02/24/12 7:41 PM EST
Cabrera determined to thrive at new position
By Jason Beck / MLB.com
By contrast, the sun was out and beaming by the time Tigers infielders began their first formal drills of the spring on the back fields at Tigertown. And as Miguel Cabrera charged in on rollers and turned to fire, he was still smiling. He had a bounce in his step that reflected how much he's enjoying this chance he has.
"I've always wanted to play third base," Cabrera said on Friday, "but they don't let me play."
They had better options at third then, notably Brandon Inge. More importantly, they didn't have other logical options at first until Prince Fielder arrived.
Cabrera has talked enthusiastically about moving back to third base, the spot he manned from 2006 until early in the 2008 season. Even before Victor Martinez suffered his season-ending knee injury last month, Cabrera said he had been working out this offseason with the idea of playing third base in mind. If the Tigers wanted him and Martinez in the lineup during Interleague Play, or if they made it to the World Series, he wanted to be ready.
"It's not going to be my decision, it's going to be skip's decision," said Cabrera, motioning to manager Jim Leyland's office. "But when you're ready and you show up ready to play somewhere else -- first base, third base -- you help the skipper make a good decision. I was prepared for that, and I told Victor I will be ready if you have a chance to play first base."
Still, he hadn't worked out there in any formal role. Friday's first full-squad workout was his first real chance to let his energy show in the field.
It was a simple drill, taking ground balls and simulating decisions on where to throw for an out, but it's a start.
"I'm just working hard, trying to work on little things over there, trying to do the right things," Cabrera said.
The fungo grounder drills were relatively routine. Cabrera will receive more tests in the coming days, once Leyland follows through on his plan to speed up infield practice to better simulate game speed.
If Cabrera wasn't moving comfortably around third base this early in camp, then there would be a problem. But that doesn't mean he has to approach it with a bounce in his step. Cabrera looked Friday like someone with a bounce and a half, even before he stepped into the batter's box for live batting practice and took a pitch deep to right field.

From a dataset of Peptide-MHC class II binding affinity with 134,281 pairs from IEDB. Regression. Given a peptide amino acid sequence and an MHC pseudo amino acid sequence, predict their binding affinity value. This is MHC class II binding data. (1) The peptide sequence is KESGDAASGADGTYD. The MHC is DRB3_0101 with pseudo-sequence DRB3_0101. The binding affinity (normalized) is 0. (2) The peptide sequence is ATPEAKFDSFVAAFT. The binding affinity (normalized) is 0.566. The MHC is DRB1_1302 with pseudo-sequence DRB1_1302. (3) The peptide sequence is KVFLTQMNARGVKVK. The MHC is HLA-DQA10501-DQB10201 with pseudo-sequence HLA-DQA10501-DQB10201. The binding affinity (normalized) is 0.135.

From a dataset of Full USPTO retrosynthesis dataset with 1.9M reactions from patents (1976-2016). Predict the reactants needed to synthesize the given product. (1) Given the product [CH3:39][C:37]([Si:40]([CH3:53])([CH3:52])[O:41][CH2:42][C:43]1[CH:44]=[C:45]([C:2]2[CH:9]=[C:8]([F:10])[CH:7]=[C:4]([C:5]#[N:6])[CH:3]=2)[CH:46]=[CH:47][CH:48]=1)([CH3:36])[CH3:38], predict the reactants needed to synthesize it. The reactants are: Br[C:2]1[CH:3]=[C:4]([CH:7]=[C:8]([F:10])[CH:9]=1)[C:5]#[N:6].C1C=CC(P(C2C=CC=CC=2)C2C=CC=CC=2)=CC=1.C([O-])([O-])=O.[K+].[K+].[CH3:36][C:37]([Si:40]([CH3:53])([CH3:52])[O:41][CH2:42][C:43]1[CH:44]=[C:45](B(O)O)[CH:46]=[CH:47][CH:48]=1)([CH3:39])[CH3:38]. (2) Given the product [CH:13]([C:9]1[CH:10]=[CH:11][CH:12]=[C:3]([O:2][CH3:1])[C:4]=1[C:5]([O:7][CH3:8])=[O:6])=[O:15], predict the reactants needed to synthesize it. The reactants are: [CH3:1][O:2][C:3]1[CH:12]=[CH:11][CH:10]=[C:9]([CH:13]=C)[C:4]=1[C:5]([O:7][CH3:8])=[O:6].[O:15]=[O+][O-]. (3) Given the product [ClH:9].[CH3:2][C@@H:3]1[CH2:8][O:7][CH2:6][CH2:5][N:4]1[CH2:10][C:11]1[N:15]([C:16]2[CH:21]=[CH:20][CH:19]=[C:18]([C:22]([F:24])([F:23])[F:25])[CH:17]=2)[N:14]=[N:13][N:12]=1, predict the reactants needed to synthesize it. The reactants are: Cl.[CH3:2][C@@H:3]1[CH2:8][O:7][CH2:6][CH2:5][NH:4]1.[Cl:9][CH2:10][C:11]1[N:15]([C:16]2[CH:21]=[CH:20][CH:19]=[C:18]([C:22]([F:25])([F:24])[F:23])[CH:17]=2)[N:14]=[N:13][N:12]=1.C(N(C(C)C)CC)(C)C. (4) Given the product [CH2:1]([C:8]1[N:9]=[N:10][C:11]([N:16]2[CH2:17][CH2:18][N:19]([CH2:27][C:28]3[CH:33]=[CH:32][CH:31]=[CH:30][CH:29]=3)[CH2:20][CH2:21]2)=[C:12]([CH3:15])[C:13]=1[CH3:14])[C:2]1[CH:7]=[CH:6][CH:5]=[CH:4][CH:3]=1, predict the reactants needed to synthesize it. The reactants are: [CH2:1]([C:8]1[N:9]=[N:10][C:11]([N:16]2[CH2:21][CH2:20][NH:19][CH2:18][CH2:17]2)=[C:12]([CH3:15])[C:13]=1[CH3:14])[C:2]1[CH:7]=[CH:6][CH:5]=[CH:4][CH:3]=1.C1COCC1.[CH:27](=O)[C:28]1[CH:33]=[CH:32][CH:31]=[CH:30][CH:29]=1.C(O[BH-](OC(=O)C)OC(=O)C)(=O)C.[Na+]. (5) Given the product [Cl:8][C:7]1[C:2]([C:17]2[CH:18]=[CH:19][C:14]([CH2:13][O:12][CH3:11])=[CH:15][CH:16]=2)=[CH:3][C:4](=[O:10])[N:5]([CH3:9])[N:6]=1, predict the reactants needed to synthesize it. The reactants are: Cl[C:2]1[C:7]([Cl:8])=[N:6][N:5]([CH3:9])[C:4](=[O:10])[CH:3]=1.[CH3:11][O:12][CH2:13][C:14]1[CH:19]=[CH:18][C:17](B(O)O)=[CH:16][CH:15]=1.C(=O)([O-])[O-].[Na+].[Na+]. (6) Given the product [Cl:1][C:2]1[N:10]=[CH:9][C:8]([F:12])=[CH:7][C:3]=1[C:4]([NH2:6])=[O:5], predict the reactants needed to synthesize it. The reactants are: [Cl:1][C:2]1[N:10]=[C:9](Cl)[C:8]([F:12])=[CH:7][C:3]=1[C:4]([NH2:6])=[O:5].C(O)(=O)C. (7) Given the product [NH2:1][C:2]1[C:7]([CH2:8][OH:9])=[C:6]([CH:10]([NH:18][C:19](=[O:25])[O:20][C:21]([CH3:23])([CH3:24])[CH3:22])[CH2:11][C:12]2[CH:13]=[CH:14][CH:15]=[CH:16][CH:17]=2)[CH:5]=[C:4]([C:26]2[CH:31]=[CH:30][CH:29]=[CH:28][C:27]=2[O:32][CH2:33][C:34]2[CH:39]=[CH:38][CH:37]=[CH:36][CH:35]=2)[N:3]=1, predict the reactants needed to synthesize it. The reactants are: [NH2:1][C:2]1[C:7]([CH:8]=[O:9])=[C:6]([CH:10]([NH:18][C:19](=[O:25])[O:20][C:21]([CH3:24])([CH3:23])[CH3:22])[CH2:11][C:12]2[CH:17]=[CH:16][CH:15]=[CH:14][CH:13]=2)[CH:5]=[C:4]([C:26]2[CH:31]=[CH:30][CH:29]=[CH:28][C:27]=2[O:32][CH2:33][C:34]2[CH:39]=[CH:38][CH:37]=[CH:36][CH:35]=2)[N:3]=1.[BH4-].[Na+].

Garcia showing promise after intense winter
LAKELAND, Fla. -- Avisail Garcia could walk around the Tigers complex alongside Miguel Cabrera, and many would presume that he could be his little brother. And Cabrera might be the only person in camp who would make Garcia seem little. Even then, they looked like the same size when walking together.
The way that Garcia was hitting pitches on Friday morning, he shouldn't be labeled "little" standing to anyone.
After an offseason of workouts and winter ball, Garcia estimates that he's up near 245 pounds -- up from his previous weight of 235 -- much of which is muscle on his 6-foot-4 body. That strength hasn't manifested itself in his Minor League stats quite yet, but his raw power is impressive to watch.
"I feel good," he said. "I worked hard in Venezuela, in the academy in Valencia. I worked hard to lift and I took a little more practice."
It was enough to catch manager Jim Leyland's eye on Friday, when he put on a little bit of a show during batting practice.
"If you watched that young Garcia kid hit, you had to be pretty impressed," Leyland said. "But you try not to get carried away. He's a talent that's coming, and he's a big, young guy. He's only going to get stronger. He's got a lot of tools, and it's fun to watch him hit out there. But you don't get too carried away."
When told of Leyland's comments, Garcia smiled.
"I feel good," he said. "I work for that. I feel proud that he said that."
Hitters feeling their way as camp heats up
LAKELAND, Fla. -- Tigers hitters put on a little bit of a home-run show in their live batting practice, from Avisail Garcia delivering a drive to Brennan Boesch taking a pitch deep. For the most part, though, the pitchers reminded everyone why they're usually further along in their program than hitters at this point in the season.
It isn't just about an extra four days of formal workouts. In many ways, pitchers have been throwing off a mound for several weeks, either in pre-camp workouts here or at facilities closer to home. Hitters, for the most part, were watching live pitching for the first time since last fall.
"You could tell [the hitters] were ready to go and wanted to get back at it," manager Jim Leyland said.
Leyland has given hitters the option for how they want to approach these early sessions. They can swing at some pitches if they want, or they can simply watch pitches into the mitt to get an idea of the timing again. They also have the option of knowing what pitch is coming.
Pitchers will get at least two sessions of live action against hitters in before games begin.